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The Story Of John Hornby 1901-1974

Author - John Haydn Barker Hornby, 2001. Edited and Published 2003 Copyright © Hubmaker
No part of this publication may be reproduced by any means without the prior consent of the publisher.

Chapter 12 - Civvy Street

My father was quickly out of the Navy in 1945, with the substantive rank of Lieutenant. His early de-mobilisation was because his agreed term of service had expired during the hostilities so he was one of the first away.

Like many many thousands of others he came home with his free "demob" suit, all his memories, a few "souvenirs", hope for a job, and a new life with his family.

I was 12 at the time, my sister Gloria 14; both at Grammar school and well into the routine. This life was all so new to him. Even sleeping in a bed rather than a hammock was an ordeal, and the 9-5 "routine" such a challenge (and probably a bore!) from the different irregular times of Naval life.

I remember him looking for a job, and through the Preston Ex Naval Men's Association he was offered various jobs at Preston Docks, including either managing the river Ribble dredging service, or skippering a dredger. I think this would have been an awful anti climax to his days on Her Majesty's Capital ships! In any case he was much more of a bosun, and had no navigation expertise or master's certificate. (Whether they were needed or not at that time for that kind of work I do not know).

Preston Ex-Naval Association
Preston ex-naval men's association, probably taken 1947/48.
John Hornby seated, 2nd from right.

Eventually he found a job which really suited him - PT instructor at Preston Technical College (now the University of Central Lancashire). He was always good with boys his motto was "keep em busy and stand no nonsense" and he was used to getting the best out of them. He revelled in the blocks, ropes and gear of the gym and practically re fitted it. He would be 44 years old at this time; still very fit; and quite capable of coping with the rough and tumble of the job. (One of his pupils was John Woodcock, who went on to be Sir John Woodcock, Chief Inspector of Constabulary, circa 1985-90).

His home life seemed satisfactory in most respects. He cycled a lot, buying a brand new Raleigh, about £17 then, and grew vegetables (on adjacent land), kept chickens, and in the winter did leatherwork, making dozens of handbags which he either gave away as presents or sold. He made some spare money this way, and by selling eggs at school. (I have tried to get hold of one of the handbags he made, but failed. I do however have a leather weights case which he made for me in 1954).

He was, of course, a smoker and I remember him growing and laboriously curing his own tobacco. It was something of a craze at that time among ex servicemen, but was none too successful because of the English climate. Also during these years he became very interested in the church and the village. He was a member of the Parochial Church Council all to do with the running and financing of St. Michael's Church, Hoole. He was also on the Parish Council, and as such responsible for the administration and effective spending of money allocated to the Parish by the County Council for minor works.

I recall the Parish Council struggling to find a place for the bus stop at the "Walmer Bridge" end of the village. Nobody wanted it anywhere near them because of the noisy buses, the litter, and discarded tickets. In the end, my father agreed to have the stop in front of our own house, "Markby Field", and he tidied up the mess. I always thought that was the way of a good Parish Councillor!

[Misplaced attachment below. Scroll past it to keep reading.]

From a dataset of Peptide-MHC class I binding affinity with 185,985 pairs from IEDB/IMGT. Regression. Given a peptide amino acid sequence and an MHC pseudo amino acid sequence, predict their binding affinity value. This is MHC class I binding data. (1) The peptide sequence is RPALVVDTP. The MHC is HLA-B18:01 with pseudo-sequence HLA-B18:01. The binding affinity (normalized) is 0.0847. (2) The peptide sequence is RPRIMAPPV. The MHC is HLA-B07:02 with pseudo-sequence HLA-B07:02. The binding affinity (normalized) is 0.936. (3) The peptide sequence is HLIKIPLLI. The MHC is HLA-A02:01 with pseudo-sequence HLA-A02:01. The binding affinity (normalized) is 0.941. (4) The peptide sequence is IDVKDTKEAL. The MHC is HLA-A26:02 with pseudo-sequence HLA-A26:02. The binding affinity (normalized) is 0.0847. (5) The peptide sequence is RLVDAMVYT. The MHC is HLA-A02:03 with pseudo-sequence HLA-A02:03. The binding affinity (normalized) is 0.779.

It was also through his initiative that the village got a village hall, or "community centre" as it would be called today. He was Chairman of the committee that found the land, the money, and provided the drive to see it through. It was called the Hoole Village Memorial Hall, the "memorial" being to Hoole men who died in the war. A large number of events were organised to raise money for the venture I remember at least one sports day. There were tennis courts and a playing field attached to the village hall, and I played tennis there for two years, and was secretary of the village tennis club.

Added to all this was his work with the Preston Ex Naval Men's Association (little more I think than a meeting/talking/drinking organisation which met at the Port Admiral pub in Preston (demolished in 1966) and the Sea Cadet Corps at their HQ alongside the river Ribble in Preston. This was a massive commitment. The corps was highly successful, trained many fine young men, and was very efficient at that time. I know it benefited from my father's expertise, smartness, and knowledge of the ways of the Navy; and in one year the unit received the coveted "efficiency" pendant for the best unit in the country. It is interesting to record that the inspecting Admiral was one J.E.H. McBeath, who was in 1923 an able seaman with my father aboard HMS Hood.

And this was not all. He was involved with the British Legion and the organisation of Remembrance Day Parades in Preston,and in the village. He worked in Civil Defence Training - a new war was still considered a real possibility.

He seemed to enjoy reasonably good health for a long time after he retired from the Navy, although he did have regular stomach troubles which he always blamed on poor water at sea and abroad.

When he became too old to successfully run the gym, he gradually became involved with all the non teaching work of the college. I remember he used to test concrete block specimens to destruction, using college equipment; and presumably report on these to a local company. Eventually he became in charge of all the non teaching staff; mainly catering and maintenance, and seemed to enjoy the role.

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